Block caving as a mining method is a risky enterprise given the lack of insight into the environment in which the mine must operate.
Block caving relies on fragmentation and forces of gravity to ‘cave’ the fragmented ore to draw points built deep underground, from where it is collected and taken away for processing. Mine operators cannot see what is happening in the fragmented body of ore, which means that behaviour of the ore when it flows cannot be accurately predicted. Without accurate knowledge of ore behaviour, risks to safety and output are high and difficult to manage. These risks include unpredicted events that impact personnel safety, loss of resources and inefficient operations.
A number of monitoring methods have been developed which attempt to provide greater insight into the cave’s extent. These include time domain reflectometer, extensometers and seismic systems. Each of these methods has limitations and, in isolation, is unable to provide the broad ranging data required to have a comprehensive 3D view of the extent of the cave.
Elexon Mining developed the Cave Tracker system in conjunction with CRC Mining, Rio Tinto and Newcrest so that mines can more accurately determine the extent of the cave and track ore flow. Through the data gathered with the Cave Tracker system mine mangers are able to make better decisions to protect the mine asset and keep it working as it should, safely and efficiently.
The system operates through a series of beacons that are embedded in the mine, which can be tracked in 3D as they move with the fragmented rock of the ore-body. The ability to track beacon movement allows mine engineers to determine which parts of the cave are moving and which parts are not. The rate and direction of movement can also be established.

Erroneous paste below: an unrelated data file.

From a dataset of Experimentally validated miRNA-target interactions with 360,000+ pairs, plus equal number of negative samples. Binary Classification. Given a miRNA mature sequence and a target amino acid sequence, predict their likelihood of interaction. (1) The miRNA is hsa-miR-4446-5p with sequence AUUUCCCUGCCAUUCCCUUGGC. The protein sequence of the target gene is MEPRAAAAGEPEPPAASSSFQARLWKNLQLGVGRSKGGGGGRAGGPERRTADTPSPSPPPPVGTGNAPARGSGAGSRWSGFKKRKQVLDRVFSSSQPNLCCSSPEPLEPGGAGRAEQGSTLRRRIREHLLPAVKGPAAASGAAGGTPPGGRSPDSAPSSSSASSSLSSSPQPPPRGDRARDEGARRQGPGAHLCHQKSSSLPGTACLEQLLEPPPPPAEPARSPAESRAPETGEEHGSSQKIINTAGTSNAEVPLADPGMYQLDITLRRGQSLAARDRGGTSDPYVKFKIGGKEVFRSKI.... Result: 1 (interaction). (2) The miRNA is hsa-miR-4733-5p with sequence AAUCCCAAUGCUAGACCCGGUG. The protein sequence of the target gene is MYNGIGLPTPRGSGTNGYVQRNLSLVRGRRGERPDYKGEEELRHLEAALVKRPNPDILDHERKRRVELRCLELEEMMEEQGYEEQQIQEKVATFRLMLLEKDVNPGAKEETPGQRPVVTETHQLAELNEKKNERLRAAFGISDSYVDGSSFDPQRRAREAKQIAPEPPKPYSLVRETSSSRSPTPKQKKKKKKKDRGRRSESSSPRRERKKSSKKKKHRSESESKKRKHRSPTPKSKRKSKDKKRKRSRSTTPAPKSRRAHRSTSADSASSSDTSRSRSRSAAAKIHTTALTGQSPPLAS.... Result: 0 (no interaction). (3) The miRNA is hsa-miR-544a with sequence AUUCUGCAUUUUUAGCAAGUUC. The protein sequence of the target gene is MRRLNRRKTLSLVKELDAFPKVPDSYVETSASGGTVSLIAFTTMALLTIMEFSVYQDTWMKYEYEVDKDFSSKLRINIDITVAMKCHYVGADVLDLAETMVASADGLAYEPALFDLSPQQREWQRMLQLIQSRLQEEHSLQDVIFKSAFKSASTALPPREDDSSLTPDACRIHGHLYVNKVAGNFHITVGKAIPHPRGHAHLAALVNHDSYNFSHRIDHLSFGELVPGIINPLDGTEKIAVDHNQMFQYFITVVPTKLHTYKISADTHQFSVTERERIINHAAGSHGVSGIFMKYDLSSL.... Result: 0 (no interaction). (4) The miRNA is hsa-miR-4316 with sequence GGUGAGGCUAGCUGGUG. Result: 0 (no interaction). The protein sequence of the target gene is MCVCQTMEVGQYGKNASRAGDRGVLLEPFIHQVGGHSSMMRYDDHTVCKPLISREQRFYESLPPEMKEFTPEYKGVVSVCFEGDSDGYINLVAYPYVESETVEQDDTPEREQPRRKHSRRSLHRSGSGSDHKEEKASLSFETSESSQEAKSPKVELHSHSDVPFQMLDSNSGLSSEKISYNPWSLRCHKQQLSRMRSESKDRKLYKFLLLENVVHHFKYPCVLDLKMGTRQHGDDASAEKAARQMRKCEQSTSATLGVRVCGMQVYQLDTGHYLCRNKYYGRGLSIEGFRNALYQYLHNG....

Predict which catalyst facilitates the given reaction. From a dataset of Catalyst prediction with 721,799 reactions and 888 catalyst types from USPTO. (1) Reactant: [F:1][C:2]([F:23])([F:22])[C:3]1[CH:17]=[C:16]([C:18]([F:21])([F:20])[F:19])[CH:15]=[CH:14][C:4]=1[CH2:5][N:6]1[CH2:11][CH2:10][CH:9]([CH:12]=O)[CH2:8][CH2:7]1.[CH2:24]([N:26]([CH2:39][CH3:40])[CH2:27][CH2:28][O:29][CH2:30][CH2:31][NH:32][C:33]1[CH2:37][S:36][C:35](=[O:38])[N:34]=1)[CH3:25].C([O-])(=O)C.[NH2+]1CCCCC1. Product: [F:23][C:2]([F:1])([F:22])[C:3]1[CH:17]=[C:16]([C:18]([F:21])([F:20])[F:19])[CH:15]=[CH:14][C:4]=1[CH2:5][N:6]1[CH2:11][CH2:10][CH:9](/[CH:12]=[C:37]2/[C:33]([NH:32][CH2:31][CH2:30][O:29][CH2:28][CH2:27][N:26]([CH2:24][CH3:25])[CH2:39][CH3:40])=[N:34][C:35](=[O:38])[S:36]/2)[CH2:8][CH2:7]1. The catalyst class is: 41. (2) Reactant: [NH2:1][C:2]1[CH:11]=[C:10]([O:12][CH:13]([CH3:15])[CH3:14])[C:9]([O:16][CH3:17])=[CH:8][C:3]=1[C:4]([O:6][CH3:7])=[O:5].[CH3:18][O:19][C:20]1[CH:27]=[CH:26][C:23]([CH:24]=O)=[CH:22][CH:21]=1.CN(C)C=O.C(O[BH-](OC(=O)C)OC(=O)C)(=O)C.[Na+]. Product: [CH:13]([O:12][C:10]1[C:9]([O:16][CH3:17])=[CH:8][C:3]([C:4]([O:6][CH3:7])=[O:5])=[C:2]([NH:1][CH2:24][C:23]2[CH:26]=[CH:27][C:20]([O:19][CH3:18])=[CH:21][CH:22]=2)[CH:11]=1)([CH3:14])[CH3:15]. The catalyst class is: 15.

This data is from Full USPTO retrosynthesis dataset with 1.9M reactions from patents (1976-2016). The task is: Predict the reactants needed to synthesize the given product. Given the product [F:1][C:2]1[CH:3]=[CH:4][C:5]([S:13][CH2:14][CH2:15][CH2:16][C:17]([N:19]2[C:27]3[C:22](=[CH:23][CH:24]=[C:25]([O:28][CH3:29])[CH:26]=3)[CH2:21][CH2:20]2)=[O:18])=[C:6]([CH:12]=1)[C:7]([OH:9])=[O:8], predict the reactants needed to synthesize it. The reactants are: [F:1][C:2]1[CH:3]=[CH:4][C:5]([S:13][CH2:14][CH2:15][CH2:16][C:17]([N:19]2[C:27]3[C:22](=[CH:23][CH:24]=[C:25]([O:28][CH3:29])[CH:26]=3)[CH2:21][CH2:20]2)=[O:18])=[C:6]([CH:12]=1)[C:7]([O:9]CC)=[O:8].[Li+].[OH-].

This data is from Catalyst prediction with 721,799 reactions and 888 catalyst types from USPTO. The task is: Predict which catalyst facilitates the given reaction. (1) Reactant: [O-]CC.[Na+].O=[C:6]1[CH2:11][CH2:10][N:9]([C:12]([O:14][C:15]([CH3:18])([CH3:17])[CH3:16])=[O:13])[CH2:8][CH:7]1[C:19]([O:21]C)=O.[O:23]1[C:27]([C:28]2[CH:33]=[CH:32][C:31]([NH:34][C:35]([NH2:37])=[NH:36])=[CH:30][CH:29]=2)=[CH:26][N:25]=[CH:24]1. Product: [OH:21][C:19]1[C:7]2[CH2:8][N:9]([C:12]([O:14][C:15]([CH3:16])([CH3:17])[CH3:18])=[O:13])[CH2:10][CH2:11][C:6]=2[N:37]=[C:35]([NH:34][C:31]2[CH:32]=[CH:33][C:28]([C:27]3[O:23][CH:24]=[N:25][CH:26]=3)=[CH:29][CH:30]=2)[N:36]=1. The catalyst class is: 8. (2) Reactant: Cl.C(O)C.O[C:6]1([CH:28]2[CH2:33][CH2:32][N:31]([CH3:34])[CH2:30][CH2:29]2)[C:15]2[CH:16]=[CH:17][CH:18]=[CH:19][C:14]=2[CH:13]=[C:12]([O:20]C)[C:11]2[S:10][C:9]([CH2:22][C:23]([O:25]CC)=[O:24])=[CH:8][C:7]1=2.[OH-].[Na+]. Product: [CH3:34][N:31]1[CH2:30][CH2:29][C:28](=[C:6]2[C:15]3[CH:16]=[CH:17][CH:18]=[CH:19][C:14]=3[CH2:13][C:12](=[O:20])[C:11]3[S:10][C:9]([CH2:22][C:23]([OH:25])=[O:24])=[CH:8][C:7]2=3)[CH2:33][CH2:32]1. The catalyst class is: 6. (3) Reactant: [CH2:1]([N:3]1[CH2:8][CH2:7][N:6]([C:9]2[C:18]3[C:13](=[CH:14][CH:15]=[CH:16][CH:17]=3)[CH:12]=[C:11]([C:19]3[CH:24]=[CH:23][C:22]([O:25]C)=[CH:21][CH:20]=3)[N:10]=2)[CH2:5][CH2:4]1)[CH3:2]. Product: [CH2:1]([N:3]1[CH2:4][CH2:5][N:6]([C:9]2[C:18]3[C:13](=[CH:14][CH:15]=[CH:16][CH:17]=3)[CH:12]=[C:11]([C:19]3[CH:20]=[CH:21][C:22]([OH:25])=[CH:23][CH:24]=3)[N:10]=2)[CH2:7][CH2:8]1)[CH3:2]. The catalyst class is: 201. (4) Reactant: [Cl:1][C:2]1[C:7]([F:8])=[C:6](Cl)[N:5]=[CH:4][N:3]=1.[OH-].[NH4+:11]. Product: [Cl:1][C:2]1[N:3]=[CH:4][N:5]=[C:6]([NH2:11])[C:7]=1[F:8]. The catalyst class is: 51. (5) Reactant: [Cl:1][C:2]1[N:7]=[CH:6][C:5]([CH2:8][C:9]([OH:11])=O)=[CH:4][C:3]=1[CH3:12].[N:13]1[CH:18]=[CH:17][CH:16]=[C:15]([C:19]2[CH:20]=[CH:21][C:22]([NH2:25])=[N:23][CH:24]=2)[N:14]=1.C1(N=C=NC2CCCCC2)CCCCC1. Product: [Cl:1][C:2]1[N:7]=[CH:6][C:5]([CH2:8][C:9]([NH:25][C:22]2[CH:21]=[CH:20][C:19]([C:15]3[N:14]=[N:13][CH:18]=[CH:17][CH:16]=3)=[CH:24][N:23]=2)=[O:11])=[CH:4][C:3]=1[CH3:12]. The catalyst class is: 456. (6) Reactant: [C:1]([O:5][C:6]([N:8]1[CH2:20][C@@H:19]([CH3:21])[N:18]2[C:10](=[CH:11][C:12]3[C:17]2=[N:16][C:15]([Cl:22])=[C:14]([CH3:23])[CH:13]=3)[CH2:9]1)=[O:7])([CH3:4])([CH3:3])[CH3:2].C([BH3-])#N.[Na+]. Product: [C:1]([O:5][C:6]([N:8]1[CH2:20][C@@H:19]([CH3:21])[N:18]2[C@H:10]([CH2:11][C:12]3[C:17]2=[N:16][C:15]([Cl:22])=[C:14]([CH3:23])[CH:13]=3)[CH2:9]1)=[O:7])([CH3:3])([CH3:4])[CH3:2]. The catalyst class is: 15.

Cave Tracker beacons are wireless and robust. They are able to remain underground for years and withstand the rigours of a harsh underground environment.
Produced by Rio Tinto, this video explains how cave mining works. It focuses on how Rio Tinto intends to use Cave Tracker in their cave mining operations at Oyu Tolgoi, Mongolia.
Cave Tracker is a highly sensitive but robust system that consists of the following components:
Beacon: A rugged cylindrical fiberglass enclosure containing a strong magnet, batteries and electronic circuitry. A microcontroller in the Beacon is programmed to control an electric motor which spins the magnet at desired intervals. Beacons are embedded in a mine’s ore-body so that their 3D position may be tracked at regular intervals by Cave Tracker System Detectors. Beacons are intended to be installed in deep mine holes. Calibration Beacons are identical to Beacons, with the exception that they can be powered and can communicate with the outside world via an umbilical cable.
Detector: A rugged cylindrical fiberglass enclosure containing a sensitive magnetometer and various electronic circuitry including a small computer. Detectors are strategically placed throughout the mine so that the system may detect the 3D positions of Beacons installed in the mine. Detectors are also intended to be installed in deep mine holes. Detectors send the measured Beacon ranging information via the Communication Adaptor Module’s (ITCAM) serial link to the Cave Tracker Management System server for data storage and analysis.
Communication Adapter Module (ITCAM): The Communication Adapter Module provides a DC power and serial data communication link for Detectors and Calibration Beacons. Messages between Cave Tracker Management System, Wireless User Interface and Calibration Beacons/Detectors are relayed through the ITCAM.
Cave Tracker Management System (CTMS): The CTMS is responsible for data storage of Detector range readings, converting received Detector ranges into 3D Beacon positions, and managing installed Cave Tracker System Devices.
Wireless User Interface: A small ruggedised laptop + USB Activation Wand is used for system commissioning and the wireless activation of Beacons prior to installation.
Elexon Mining Project Manager, Dylan Whiteman, delivered a paper at Massmin 2016. This paper featured world-first results from Cave Tracker monitoring at Argyle Diamond mine.